Once I got past the outraged mother bear, even in the midst of it, I kept thinking, Our words matter. How many careless words have fallen from me unheeded? And how many people have gone on to hurt because of it?
I arrived home yesterday to discover something was not right. One son was going about his afternoon like usual. But the other was snappish. Then suddenly he disappeared. I found him curled into bed with the lights off and covers up to his ears…at 4:45.
I checked his forehead. No fever. But his shoulders were rounded in on themselves and his chin was tucked low. With a gentle voice and a sense of concern, I avoided asking him what was wrong. Instead I told him I’d check in on him again before dinner, before practice in case he felt up to either. I rubbed his back and left the door ajar so he knew he didn’t have to be alone.
A little while later he appeared at the top of the stairs and trudged down to the dining room table. Two things happened that just don’t happen with him. He sobbed shoulder heaving sobs. And he asked for help.
Gradually, I eased the story out of him.
Just before last period study hall he was walking into his homeroom. Two of his teachers stood in the doorway. One was listing off students’ names to the other. “…Especially that one. They can’t even think…” That one–was my son. He heard the exchange as he, and his friends, his classmates walked by these two adults charged with helping them to learn. Whatever words were spoken, what he heard was They’re stupid.
What I told him was He IS smart. He CAN think. He’s a PROBLEM SOLVER. He’s LOYAL to his friends. Those are all true.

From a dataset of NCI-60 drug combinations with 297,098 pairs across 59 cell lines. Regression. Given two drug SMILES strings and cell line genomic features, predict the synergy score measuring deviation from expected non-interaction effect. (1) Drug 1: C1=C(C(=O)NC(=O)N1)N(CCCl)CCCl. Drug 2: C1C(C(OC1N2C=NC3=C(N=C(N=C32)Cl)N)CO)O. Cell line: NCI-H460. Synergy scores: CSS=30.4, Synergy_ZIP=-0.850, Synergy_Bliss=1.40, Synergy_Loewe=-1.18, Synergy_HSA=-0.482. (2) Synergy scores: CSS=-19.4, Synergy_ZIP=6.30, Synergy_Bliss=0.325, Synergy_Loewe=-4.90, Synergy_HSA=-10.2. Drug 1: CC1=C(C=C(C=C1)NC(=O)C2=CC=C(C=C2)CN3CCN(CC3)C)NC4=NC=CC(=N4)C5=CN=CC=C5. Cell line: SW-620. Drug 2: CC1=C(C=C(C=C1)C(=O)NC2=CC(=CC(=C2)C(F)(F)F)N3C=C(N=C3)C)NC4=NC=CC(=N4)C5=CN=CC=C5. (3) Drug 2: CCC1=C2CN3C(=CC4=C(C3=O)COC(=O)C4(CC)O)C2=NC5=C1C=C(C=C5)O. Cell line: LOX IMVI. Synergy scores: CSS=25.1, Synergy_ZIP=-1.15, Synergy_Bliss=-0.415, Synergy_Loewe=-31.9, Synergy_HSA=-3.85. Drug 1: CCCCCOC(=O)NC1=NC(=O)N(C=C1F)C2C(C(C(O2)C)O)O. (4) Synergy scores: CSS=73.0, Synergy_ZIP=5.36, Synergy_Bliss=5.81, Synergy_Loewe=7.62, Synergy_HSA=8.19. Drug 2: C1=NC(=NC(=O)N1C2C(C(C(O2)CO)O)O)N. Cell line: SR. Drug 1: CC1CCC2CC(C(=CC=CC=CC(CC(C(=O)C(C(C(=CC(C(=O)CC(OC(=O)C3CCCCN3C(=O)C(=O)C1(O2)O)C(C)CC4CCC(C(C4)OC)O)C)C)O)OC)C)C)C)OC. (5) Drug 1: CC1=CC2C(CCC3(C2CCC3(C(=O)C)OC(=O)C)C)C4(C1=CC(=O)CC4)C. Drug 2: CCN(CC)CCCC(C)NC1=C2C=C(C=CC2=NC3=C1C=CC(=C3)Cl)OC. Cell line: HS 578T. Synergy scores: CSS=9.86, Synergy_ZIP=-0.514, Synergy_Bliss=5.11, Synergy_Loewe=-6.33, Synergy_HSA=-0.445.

What I thought was No person should be putting others down–though we do. No adult should be belittling a child. And for damn sure, no teacher should be speaking badly of her students–especially not where the child or others could overhear. But she did.
I wondered if she had any idea what an impact she had on my son. I wondered if she would ever realize how that impact spiraled out to the family, because big hurts always do. I wondered how many other kids and families had their evenings upended last night…or all the other nights.
Then I stopped thinking about her and turned my attention back to my son. I’m so proud of the way he recovered enough to get to his last practice before the tournament and to finish the three pages of homework for her class. I’m proud of the way that when someone put him down he didn’t respond in kind. I’m grateful that he was able to reach through his hurt and anger to ask for help, when usually that causes him to push us away. I cherished the hug he gave me before bed last night when he thanked me for being there.
I wish I could protect my boys from all the meanness and hurts they will encounter in the world. But I know my job is to help them believe that they are strong enough to face them, sometimes alone, but sometimes with the support of those who love them. For that I try to leave them with the words that will serve them in difficult moments.
I love you. I’m proud of you. I’m glad you’re my little boy…even though you’re bigger than me.